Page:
Operating Techniques for the Tractor Loader Backhoe

Operating Techniques for the Tractor Loader Backhoe
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In trying to develop my homestead, I have had problem after problem with my backhoe.  Granted most of it is because it is a 50 year old machine, but a good deal comes from me not having  clue how to operate it.

That’s where Operating Techniques for the Tractor Loader Backhoe come in.  The book teaches essential pre-operation checks, vital services, and the basics of how to actually dig and trench with a backhoe.

This book was actually designed to be a textbook so each chapter has tests.  It also spends time talking about the one-call system so you won’t disrupt utility lines.

I find this book to be helpful.  While not essential, it will save the new backhoe operator a lot of headaches and time wasted with inefficient movements.

It took me a while to get the movements down to use both hands at the same time to dig a flat and smooth trench.  If I had this book at the time I would have saved hours in learning a relatively simple, yet unobvious technique.

A backhoe is a very useful tool for those wanting to develop land.  It doesn’t move as much land as a bulldozer, but it is more versatile.

What is a Tractor Box Blade Used For?

How to Grade a Driveway with a Box Blade

 

How to Grade a Driveway with a Box Blade
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Before I bought my land, I did not even know what a box blade was.  But after my friend brought his tractor and helped me clear some land and worked my driveway I see how invaluable a tractor and box blade are.

Now that I have a steep gravel driveway I know I need to buy a tractor with one.

What is a Box Blade?

Basically – a box blade is used to move, smooth, and level dirt and gravel.

A box blade attaches to a tractor, and while it normally is not powered, some models have hydraulics so the operator can adjust the height and level of the implement without having to stop work.

As the name suggests it is a heavy metal 3 sided box, with the front, top and bottom open.

The front has retractable teeth which break up hard ground.

Due to the use, these boxes are heavy, with a light one weighing 1/4 ton.

It is good to have friends

Luckily, I have a good friend with a brand new tractor, and he used his tractor and box blade to grade my driveway so he could get some time using his new tool.

I could not have done this work alone, and having a gravel drive on a hill with a curve it is something that needs doing.

End the end, I could not keep up with the driveway as it was built.  I hired a bulldozer to rework the land so that the water did not flow so aggressively down my driveway.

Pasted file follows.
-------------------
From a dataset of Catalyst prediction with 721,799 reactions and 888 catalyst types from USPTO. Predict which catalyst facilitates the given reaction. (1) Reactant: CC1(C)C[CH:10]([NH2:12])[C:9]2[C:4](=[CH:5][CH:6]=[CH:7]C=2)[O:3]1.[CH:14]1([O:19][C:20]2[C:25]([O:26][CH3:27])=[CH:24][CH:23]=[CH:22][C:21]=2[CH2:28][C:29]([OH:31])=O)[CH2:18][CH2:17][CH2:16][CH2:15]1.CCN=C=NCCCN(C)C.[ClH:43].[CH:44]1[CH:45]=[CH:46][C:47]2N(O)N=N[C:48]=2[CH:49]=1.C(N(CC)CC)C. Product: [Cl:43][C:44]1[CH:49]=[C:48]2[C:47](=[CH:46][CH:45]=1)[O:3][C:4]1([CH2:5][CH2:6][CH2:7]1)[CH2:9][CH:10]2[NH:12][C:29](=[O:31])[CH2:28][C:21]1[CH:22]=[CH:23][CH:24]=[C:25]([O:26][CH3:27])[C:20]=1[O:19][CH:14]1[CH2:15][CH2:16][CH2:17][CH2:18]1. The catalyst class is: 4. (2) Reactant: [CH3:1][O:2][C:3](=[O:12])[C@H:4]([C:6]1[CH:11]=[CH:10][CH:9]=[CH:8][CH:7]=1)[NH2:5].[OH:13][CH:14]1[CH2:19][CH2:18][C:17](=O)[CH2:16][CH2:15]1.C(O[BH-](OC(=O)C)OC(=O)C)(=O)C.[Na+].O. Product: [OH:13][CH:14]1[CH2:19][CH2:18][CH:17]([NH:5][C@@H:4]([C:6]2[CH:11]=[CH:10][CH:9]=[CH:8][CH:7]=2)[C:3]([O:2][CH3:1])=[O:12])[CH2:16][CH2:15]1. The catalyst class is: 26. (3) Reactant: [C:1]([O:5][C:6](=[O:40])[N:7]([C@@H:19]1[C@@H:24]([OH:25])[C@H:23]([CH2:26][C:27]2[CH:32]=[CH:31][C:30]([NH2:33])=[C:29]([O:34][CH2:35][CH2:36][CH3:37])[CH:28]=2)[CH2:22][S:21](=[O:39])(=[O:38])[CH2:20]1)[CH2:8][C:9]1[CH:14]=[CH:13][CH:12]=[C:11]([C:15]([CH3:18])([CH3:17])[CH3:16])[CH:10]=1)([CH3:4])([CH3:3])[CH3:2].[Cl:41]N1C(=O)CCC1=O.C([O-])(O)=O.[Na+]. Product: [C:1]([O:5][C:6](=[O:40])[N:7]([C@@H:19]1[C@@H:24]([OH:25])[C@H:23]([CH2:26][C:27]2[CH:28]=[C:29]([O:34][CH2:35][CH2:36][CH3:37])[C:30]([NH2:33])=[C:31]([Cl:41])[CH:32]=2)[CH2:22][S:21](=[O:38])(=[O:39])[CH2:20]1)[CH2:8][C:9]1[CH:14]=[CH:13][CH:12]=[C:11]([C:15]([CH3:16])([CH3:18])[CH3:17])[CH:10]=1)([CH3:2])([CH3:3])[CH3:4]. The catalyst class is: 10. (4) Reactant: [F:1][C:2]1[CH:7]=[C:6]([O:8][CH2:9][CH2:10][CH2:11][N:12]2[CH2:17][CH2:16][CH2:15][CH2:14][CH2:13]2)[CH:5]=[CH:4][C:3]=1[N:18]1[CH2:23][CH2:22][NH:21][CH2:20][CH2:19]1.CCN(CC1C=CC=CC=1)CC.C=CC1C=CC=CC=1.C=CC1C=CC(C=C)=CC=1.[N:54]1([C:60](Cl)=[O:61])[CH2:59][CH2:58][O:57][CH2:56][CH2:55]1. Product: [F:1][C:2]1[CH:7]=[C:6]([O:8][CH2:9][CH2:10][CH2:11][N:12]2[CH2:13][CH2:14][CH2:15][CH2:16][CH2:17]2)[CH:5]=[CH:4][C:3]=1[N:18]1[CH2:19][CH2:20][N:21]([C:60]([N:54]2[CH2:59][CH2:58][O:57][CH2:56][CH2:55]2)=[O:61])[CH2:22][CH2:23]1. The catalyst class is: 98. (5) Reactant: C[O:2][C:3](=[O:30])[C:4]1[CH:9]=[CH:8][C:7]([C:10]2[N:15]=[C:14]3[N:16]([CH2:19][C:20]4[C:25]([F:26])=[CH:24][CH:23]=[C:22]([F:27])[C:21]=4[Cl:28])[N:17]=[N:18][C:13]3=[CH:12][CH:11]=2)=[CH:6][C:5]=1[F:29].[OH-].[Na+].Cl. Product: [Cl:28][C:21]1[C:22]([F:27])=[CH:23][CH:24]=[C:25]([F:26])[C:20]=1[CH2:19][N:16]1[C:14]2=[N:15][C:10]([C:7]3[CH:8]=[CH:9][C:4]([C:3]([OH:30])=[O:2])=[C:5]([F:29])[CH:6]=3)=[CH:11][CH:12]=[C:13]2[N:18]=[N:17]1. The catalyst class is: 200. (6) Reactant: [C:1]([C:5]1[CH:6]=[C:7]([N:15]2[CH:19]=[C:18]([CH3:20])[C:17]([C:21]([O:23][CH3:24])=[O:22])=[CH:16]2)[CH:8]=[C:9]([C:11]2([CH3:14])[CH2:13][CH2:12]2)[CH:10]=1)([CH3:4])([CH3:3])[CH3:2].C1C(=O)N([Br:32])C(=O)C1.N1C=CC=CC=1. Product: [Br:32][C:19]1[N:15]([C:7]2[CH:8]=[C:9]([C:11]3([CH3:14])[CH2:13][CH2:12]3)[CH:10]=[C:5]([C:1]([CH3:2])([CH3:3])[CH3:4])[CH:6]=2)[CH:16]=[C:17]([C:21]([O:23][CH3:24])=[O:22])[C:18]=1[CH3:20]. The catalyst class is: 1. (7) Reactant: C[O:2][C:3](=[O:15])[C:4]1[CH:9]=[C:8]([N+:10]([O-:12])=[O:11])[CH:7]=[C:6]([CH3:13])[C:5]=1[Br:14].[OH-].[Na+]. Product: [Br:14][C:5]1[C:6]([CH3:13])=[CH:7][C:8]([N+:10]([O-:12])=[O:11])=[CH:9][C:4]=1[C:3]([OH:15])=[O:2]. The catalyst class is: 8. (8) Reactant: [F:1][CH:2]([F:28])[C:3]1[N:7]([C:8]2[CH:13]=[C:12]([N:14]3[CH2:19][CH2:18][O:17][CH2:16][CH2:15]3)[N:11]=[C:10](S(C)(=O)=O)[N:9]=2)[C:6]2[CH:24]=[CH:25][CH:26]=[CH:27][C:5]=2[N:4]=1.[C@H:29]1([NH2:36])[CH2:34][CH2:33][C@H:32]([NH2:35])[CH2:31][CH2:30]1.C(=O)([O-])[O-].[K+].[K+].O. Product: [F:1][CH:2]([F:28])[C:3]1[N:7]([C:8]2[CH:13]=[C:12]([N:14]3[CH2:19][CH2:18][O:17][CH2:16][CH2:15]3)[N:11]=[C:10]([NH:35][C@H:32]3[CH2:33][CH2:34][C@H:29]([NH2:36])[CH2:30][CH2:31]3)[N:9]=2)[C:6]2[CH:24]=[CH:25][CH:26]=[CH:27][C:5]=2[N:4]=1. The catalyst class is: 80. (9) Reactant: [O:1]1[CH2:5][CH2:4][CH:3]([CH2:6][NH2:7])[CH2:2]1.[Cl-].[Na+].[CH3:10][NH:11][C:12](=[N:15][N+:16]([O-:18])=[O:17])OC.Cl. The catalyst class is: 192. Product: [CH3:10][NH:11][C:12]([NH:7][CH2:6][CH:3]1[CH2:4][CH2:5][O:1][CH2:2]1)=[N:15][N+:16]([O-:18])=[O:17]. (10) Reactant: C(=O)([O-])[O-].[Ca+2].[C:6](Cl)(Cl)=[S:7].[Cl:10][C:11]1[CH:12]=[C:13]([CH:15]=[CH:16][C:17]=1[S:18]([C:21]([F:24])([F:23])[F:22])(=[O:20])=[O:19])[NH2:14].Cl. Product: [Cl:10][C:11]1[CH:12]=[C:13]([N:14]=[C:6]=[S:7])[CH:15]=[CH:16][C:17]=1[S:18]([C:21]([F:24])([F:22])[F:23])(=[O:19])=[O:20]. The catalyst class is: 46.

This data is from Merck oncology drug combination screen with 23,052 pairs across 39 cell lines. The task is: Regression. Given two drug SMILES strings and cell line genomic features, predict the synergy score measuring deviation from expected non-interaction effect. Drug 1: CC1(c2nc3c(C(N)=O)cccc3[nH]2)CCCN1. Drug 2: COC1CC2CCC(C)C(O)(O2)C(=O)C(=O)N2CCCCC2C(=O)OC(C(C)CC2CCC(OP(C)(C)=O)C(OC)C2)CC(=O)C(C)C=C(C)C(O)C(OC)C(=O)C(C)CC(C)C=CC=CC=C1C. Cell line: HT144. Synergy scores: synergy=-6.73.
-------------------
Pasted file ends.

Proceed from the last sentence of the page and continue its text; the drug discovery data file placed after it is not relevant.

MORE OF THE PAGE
How to Use a Tractor to Clear Land

Using a Tractor to Clear Land
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We tried clearing the land by hand in the very early stages of the Dual Homestead project. Lighting backfires, tearing up lawnmowers, destroying weed-eaters, and swinging a sling blade (some folks call it a kaiser blade) is good all in good fun, but as soon as a good friend of mine volunteered his kubota tractor, I jumped on the offer, Using a tractor to clear land saves an enormous amount of time, By using a small tractor to clear our land allowed us to clear more land in 2 hours than two men did in two days…

My friend stayed over on the land for 3 days, and used about 15 gallons of diesel and a lot of bottled water. He was able to clear about 1.5 acres of land (including some trees), scrape off several burn pits full of glass, screws, nails, and all sorts of other nasty bits, as well as grade the driveway and help clear out some of the trash inside the trailer. The trailer cleaning and road grading are separate posts.

There really isn’t much I can say about using a tractor to clear land other than do it if possible… And if you have a friend that is willing to loan the use of his tractor and stay out on your property to help – keep him supplied with cold water and hot food…

New Rabbit Tractor

52 Unique Techniques for Stocking Food for Prepper
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I am a big fan of chicken tractors, and probably will be until I can actually pasture or free range them. After talking with Paul Wheaton and joining his permaculture forum I started thinking about tractor raising my rabbits.

After researching more, I decided to try it. I built a new rabbit tractor, and made it more conducive to rabbits by making the floor with wooden slats rather than wire.

I put my trio in the tractor, and let them graze and breed naturally rather than trying to control it. I found that they had a much better survival rate with the newborn kits in the tractor rather than the cage. I think (without a lot of proof) that it was because the momma’s were less stressed and the next box was more secluded.

The biggest fear I had with the rabbits was/is coccidian – but what I read suggests that if I move the tractor regularly, and do not put the tractor in the same spot for at least a year, the parasites are much less likely to infest by rabbits.

Unfortunately, due to the neighbor dogs ripping into my older tractor, and digging into my coop – I had to replace the rabbits back into their cages, so I could put my last three chicks in the more sturdy rabbit tractor. I do feel this is a worthwhile activity, and once we more to a place where dogs are more easily kept away from the animals I will try this again.